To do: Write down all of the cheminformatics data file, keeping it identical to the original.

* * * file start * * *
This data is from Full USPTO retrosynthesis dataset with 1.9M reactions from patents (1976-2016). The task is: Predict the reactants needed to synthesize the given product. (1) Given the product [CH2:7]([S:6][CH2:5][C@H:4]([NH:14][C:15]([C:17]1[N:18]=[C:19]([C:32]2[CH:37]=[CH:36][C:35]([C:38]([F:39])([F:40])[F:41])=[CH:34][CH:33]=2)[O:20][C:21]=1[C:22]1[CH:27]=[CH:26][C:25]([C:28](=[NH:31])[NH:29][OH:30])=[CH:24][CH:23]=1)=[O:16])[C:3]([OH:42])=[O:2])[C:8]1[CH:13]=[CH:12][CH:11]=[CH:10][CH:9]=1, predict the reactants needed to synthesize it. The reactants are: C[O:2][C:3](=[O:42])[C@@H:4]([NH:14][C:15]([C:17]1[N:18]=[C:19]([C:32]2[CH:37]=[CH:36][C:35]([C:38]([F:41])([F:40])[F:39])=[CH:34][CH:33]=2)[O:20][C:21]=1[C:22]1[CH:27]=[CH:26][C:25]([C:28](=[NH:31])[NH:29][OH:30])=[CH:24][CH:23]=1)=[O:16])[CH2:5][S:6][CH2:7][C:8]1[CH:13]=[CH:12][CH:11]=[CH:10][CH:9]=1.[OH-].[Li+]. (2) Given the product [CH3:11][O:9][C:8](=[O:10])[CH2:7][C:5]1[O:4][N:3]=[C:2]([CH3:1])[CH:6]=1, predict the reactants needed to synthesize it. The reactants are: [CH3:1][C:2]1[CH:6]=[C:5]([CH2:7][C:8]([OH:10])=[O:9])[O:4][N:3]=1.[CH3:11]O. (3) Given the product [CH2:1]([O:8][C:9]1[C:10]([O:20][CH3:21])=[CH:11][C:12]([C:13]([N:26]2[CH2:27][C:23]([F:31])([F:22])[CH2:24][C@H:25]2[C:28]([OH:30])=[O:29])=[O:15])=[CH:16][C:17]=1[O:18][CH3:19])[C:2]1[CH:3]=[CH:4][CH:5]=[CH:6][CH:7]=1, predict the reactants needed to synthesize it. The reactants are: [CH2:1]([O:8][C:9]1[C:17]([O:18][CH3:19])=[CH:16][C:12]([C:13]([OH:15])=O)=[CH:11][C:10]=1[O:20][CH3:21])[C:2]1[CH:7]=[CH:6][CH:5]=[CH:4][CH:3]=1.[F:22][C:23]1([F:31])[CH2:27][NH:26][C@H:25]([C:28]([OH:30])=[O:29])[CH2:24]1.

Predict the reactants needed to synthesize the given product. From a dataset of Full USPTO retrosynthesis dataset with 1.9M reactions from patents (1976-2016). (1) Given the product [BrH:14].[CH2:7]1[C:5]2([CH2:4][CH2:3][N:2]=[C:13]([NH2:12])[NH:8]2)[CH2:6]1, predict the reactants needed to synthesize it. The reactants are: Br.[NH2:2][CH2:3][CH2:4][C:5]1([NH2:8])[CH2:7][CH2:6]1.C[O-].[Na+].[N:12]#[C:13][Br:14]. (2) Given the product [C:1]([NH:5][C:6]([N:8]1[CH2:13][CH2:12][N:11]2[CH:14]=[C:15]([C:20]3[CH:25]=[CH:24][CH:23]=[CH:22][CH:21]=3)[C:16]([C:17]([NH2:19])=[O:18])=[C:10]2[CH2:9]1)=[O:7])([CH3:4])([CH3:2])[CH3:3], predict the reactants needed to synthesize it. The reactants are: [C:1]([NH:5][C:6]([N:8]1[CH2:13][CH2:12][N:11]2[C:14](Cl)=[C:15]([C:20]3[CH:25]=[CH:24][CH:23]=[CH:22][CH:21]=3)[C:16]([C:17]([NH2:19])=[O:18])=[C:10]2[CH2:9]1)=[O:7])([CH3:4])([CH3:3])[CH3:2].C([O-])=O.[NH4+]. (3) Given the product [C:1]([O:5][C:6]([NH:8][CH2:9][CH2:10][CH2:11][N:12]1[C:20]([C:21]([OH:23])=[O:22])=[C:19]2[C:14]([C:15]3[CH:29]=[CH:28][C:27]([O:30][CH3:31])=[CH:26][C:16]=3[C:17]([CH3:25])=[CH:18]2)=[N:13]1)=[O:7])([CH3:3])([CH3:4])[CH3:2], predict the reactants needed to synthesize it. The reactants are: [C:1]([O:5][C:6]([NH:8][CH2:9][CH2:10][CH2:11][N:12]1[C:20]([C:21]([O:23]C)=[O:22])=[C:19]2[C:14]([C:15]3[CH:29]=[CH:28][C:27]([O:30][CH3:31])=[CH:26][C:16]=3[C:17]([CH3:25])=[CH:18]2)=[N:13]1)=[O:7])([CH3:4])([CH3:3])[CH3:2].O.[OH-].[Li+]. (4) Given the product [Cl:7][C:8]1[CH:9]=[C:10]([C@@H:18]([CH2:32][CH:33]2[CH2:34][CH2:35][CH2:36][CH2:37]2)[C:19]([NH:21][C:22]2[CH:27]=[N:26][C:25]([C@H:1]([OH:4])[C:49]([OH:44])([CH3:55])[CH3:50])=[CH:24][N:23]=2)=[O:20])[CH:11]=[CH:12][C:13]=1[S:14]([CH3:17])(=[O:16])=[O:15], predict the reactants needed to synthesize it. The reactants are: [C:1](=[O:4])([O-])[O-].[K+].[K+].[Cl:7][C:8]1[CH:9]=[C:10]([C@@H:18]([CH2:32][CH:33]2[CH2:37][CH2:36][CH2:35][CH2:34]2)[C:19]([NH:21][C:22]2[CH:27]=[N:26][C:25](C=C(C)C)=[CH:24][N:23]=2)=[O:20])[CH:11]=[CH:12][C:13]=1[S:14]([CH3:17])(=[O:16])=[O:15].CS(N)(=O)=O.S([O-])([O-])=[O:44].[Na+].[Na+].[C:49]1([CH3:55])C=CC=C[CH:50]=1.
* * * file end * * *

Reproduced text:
This data is from Full USPTO retrosynthesis dataset with 1.9M reactions from patents (1976-2016). The task is: Predict the reactants needed to synthesize the given product. (1) Given the product [CH2:7]([S:6][CH2:5][C@H:4]([NH:14][C:15]([C:17]1[N:18]=[C:19]([C:32]2[CH:37]=[CH:36][C:35]([C:38]([F:39])([F:40])[F:41])=[CH:34][CH:33]=2)[O:20][C:21]=1[C:22]1[CH:27]=[CH:26][C:25]([C:28](=[NH:31])[NH:29][OH:30])=[CH:24][CH:23]=1)=[O:16])[C:3]([OH:42])=[O:2])[C:8]1[CH:13]=[CH:12][CH:11]=[CH:10][CH:9]=1, predict the reactants needed to synthesize it. The reactants are: C[O:2][C:3](=[O:42])[C@@H:4]([NH:14][C:15]([C:17]1[N:18]=[C:19]([C:32]2[CH:37]=[CH:36][C:35]([C:38]([F:41])([F:40])[F:39])=[CH:34][CH:33]=2)[O:20][C:21]=1[C:22]1[CH:27]=[CH:26][C:25]([C:28](=[NH:31])[NH:29][OH:30])=[CH:24][CH:23]=1)=[O:16])[CH2:5][S:6][CH2:7][C:8]1[CH:13]=[CH:12][CH:11]=[CH:10][CH:9]=1.[OH-].[Li+]. (2) Given the product [CH3:11][O:9][C:8](=[O:10])[CH2:7][C:5]1[O:4][N:3]=[C:2]([CH3:1])[CH:6]=1, predict the reactants needed to synthesize it. The reactants are: [CH3:1][C:2]1[CH:6]=[C:5]([CH2:7][C:8]([OH:10])=[O:9])[O:4][N:3]=1.[CH3:11]O. (3) Given the product [CH2:1]([O:8][C:9]1[C:10]([O:20][CH3:21])=[CH:11][C:12]([C:13]([N:26]2[CH2:27][C:23]([F:31])([F:22])[CH2:24][C@H:25]2[C:28]([OH:30])=[O:29])=[O:15])=[CH:16][C:17]=1[O:18][CH3:19])[C:2]1[CH:3]=[CH:4][CH:5]=[CH:6][CH:7]=1, predict the reactants needed to synthesize it. The reactants are: [CH2:1]([O:8][C:9]1[C:17]([O:18][CH3:19])=[CH:16][C:12]([C:13]([OH:15])=O)=[CH:11][C:10]=1[O:20][CH3:21])[C:2]1[CH:7]=[CH:6][CH:5]=[CH:4][CH:3]=1.[F:22][C:23]1([F:31])[CH2:27][NH:26][C@H:25]([C:28]([OH:30])=[O:29])[CH2:24]1.

Predict the reactants needed to synthesize the given product. From a dataset of Full USPTO retrosynthesis dataset with 1.9M reactions from patents (1976-2016). (1) Given the product [BrH:14].[CH2:7]1[C:5]2([CH2:4][CH2:3][N:2]=[C:13]([NH2:12])[NH:8]2)[CH2:6]1, predict the reactants needed to synthesize it. The reactants are: Br.[NH2:2][CH2:3][CH2:4][C:5]1([NH2:8])[CH2:7][CH2:6]1.C[O-].[Na+].[N:12]#[C:13][Br:14]. (2) Given the product [C:1]([NH:5][C:6]([N:8]1[CH2:13][CH2:12][N:11]2[CH:14]=[C:15]([C:20]3[CH:25]=[CH:24][CH:23]=[CH:22][CH:21]=3)[C:16]([C:17]([NH2:19])=[O:18])=[C:10]2[CH2:9]1)=[O:7])([CH3:4])([CH3:2])[CH3:3], predict the reactants needed to synthesize it. The reactants are: [C:1]([NH:5][C:6]([N:8]1[CH2:13][CH2:12][N:11]2[C:14](Cl)=[C:15]([C:20]3[CH:25]=[CH:24][CH:23]=[CH:22][CH:21]=3)[C:16]([C:17]([NH2:19])=[O:18])=[C:10]2[CH2:9]1)=[O:7])([CH3:4])([CH3:3])[CH3:2].C([O-])=O.[NH4+]. (3) Given the product [C:1]([O:5][C:6]([NH:8][CH2:9][CH2:10][CH2:11][N:12]1[C:20]([C:21]([OH:23])=[O:22])=[C:19]2[C:14]([C:15]3[CH:29]=[CH:28][C:27]([O:30][CH3:31])=[CH:26][C:16]=3[C:17]([CH3:25])=[CH:18]2)=[N:13]1)=[O:7])([CH3:3])([CH3:4])[CH3:2], predict the reactants needed to synthesize it. The reactants are: [C:1]([O:5][C:6]([NH:8][CH2:9][CH2:10][CH2:11][N:12]1[C:20]([C:21]([O:23]C)=[O:22])=[C:19]2[C:14]([C:15]3[CH:29]=[CH:28][C:27]([O:30][CH3:31])=[CH:26][C:16]=3[C:17]([CH3:25])=[CH:18]2)=[N:13]1)=[O:7])([CH3:4])([CH3:3])[CH3:2].O.[OH-].[Li+]. (4) Given the product [Cl:7][C:8]1[CH:9]=[C:10]([C@@H:18]([CH2:32][CH:33]2[CH2:34][CH2:35][CH2:36][CH2:37]2)[C:19]([NH:21][C:22]2[CH:27]=[N:26][C:25]([C@H:1]([OH:4])[C:49]([OH:44])([CH3:55])[CH3:50])=[CH:24][N:23]=2)=[O:20])[CH:11]=[CH:12][C:13]=1[S:14]([CH3:17])(=[O:16])=[O:15], predict the reactants needed to synthesize it. The reactants are: [C:1](=[O:4])([O-])[O-].[K+].[K+].[Cl:7][C:8]1[CH:9]=[C:10]([C@@H:18]([CH2:32][CH:33]2[CH2:37][CH2:36][CH2:35][CH2:34]2)[C:19]([NH:21][C:22]2[CH:27]=[N:26][C:25](C=C(C)C)=[CH:24][N:23]=2)=[O:20])[CH:11]=[CH:12][C:13]=1[S:14]([CH3:17])(=[O:16])=[O:15].CS(N)(=O)=O.S([O-])([O-])=[O:44].[Na+].[Na+].[C:49]1([CH3:55])C=CC=C[CH:50]=1.